The enemies of the New Right were compromise, gradualism, and acquiescence in the corrupt system. Partisan identification had little to do with their antagonisms. Nor did ideology. Buckley and Will were just as much targets of media criticism as CBS and the New York Times. Conservatives and Republicans with Ivy League degrees were sellouts, weak, epiphenomena of the social disease.
“There are conservatives whose game it is to quote English poetry and utter neo-Madisonian benedictions over the interests and institutions of establishment liberalism,” Kevin Phillips wrote in Commentary, clearly rebuking Will. “Then there are other conservatives—many I know—who have more in common with Andrew Jackson than with Edmund Burke. Their hope is to build cultural siege-cannon out of the populist steel of Idaho, Mississippi, and working-class Milwaukee, and then blast the Eastern liberal establishment to ideo-institutional smithereens.” In two sentences Phillips repudiated the cornerstone of Burkeanism—the protection of established order against radical challenges—in favor of upheaval, destruction, and power.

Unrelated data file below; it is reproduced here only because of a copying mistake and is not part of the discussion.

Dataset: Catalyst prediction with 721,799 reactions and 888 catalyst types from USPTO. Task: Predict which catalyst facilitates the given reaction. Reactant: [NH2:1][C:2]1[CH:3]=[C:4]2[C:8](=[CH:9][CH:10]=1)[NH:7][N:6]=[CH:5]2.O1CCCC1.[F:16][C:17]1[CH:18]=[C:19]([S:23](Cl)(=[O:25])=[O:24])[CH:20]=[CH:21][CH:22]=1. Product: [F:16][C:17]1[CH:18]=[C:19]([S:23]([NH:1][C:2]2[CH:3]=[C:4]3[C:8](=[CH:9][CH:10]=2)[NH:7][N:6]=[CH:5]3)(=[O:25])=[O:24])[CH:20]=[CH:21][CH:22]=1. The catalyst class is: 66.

Today, when we think of Wallace and the fight against crime and busing, we think of racial antagonism and bias. But there was also something else going on. “Racism is a part of it, though somewhat muted in recent days,” wrote Kirkpatrick Sale in his 1975 book Power Shift. “But more potent still is a broad adversarianism, a being-against. Wallace has no real policies, plans, or platforms, and no one expects them of him; it is sufficient that he is agin and gathers unto him others who are agin, agin the blacks, the intellectuals, the bureaucrats, the students, the journalists, the liberals, the outsiders, the Communists, the changers, above all, agin the Yankee establishment.”
Thursday, October 27, 2016
Trump and the New Right
Interesting essay by Matthew Continetti traces the origins of Trumpism to the "New Right" of the 1970s: